I never understood why my uncle told me I was lucky to have fair skin until I saw someone refuse to serve him at the shops because he was Aboriginal. Although, growing up, it was hard to feel lucky when all I wanted to feel was accepted. I didn’t feel like I was lucky to be fair when a girl in my class told me I was a ‘fake Aborigine’ because I didn’t have dark skin. And I didn’t feel lucky when I ticked the box that said I identify as Aboriginal at the Doctors and the receptionist told me I’d made a mistake on my form.

Growing up Aboriginal is something I can’t really define. It’s a horizon of experiences – good and bad. It was being the only Indigenous girl in your grade at a private school – sometimes it meant sitting alone in the library at recess and lunchtimes. It was bringing your Aunty a warm glass of milk in the middle of the night because she’s had another nightmare about Cootamundra girls’ home. For me, being Aboriginal meant longing for identity, and sometimes, a place to call home.

Other times it was bumping into a cousin, or an Aunty, or an Uncle, at the corner shop in Beaudesert and having them ask you to “come round for a feed”. It’s being too scared to whistle at night and sharing a double bed with six of your cousins to fend off the nightmares. It’s Keens curried sausages and full tummies. It’s a flat can of kirks lemonade when you’re sick and catching mud-crabs barefoot. It’s that feeling you get when you’re living on country and you know that your ancestors are watching over you.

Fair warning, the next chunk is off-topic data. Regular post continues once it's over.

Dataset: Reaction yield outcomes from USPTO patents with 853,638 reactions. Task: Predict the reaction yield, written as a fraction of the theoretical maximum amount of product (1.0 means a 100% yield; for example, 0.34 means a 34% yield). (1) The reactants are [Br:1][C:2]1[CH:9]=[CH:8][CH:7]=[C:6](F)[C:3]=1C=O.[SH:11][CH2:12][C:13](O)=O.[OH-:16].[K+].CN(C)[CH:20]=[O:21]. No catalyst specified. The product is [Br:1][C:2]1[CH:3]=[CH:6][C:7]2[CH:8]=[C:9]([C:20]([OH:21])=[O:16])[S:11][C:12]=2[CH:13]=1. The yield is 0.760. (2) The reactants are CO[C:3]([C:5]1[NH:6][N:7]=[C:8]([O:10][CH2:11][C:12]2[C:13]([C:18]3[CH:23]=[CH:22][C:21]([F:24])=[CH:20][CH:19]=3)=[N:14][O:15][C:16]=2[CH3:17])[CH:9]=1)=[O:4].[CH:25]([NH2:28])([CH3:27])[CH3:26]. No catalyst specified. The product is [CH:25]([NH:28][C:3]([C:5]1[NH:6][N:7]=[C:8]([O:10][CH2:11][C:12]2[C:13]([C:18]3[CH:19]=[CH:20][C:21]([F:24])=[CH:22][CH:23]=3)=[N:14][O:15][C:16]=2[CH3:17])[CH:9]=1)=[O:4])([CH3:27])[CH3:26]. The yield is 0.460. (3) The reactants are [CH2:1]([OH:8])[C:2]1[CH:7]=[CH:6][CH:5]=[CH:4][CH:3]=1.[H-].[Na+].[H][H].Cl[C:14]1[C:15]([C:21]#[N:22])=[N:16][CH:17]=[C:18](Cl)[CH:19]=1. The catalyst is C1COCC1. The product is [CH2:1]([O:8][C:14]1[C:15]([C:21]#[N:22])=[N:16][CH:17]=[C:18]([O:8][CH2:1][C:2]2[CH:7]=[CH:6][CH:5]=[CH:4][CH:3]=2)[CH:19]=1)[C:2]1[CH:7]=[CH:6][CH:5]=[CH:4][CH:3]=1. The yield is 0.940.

I had spent a lot of my upbringing with my white Dad. I mentioned my Mum was a smart lady, but she didn’t always make smart choices. I felt like I was robbed of culture growing up because she wasn’t there and it’s an abstract relationship – a white Father and an Aboriginal daughter. Sometimes he’d go on my cultural journey with me, sometimes I’d walk it alone. It was nice knowing that if I reached out my hand, he’d be there to hold it.

He taught me to use culture as a superpower, to put my hand up in class and to never forget where I came from. We lived in Redfern, with my Nan. I grew up around blackfullas, some of them my mob but no one knew because I never spoke up. My Dad did though, I’m grateful he introduced me as his Aboriginal daughter, and he introduced me proudly. We’re both still learning about culture and that’s the beauty of it, it’s a culture that never sleeps.

I was seven years old when Black Nan died, when a beeping symphony lost itself inside a hum of a hospital hallway and she finally found peace. When she died, so did a connection to culture, to family, to a dreaming I had always dreamt of.

I felt guilty knowing that I was the grandkid who had spent the most time with her, but Mum said it was time that I needed – I say it was time well-spent. I wish she was there on my first day of university, it’s what she wanted for Mum and I hope she knows that I got to do what they both couldn’t. I also wish Nan was there when it was hard, when I’d get my culture questioned and I didn’t feel good enough. I hope she knows I got to live on Country with uncle George and that I love to paint.

I hope she can see me wearing red, black and yellow and wearing those colours with pride. I hope she knows that the thing I love most about myself now is being Aboriginal.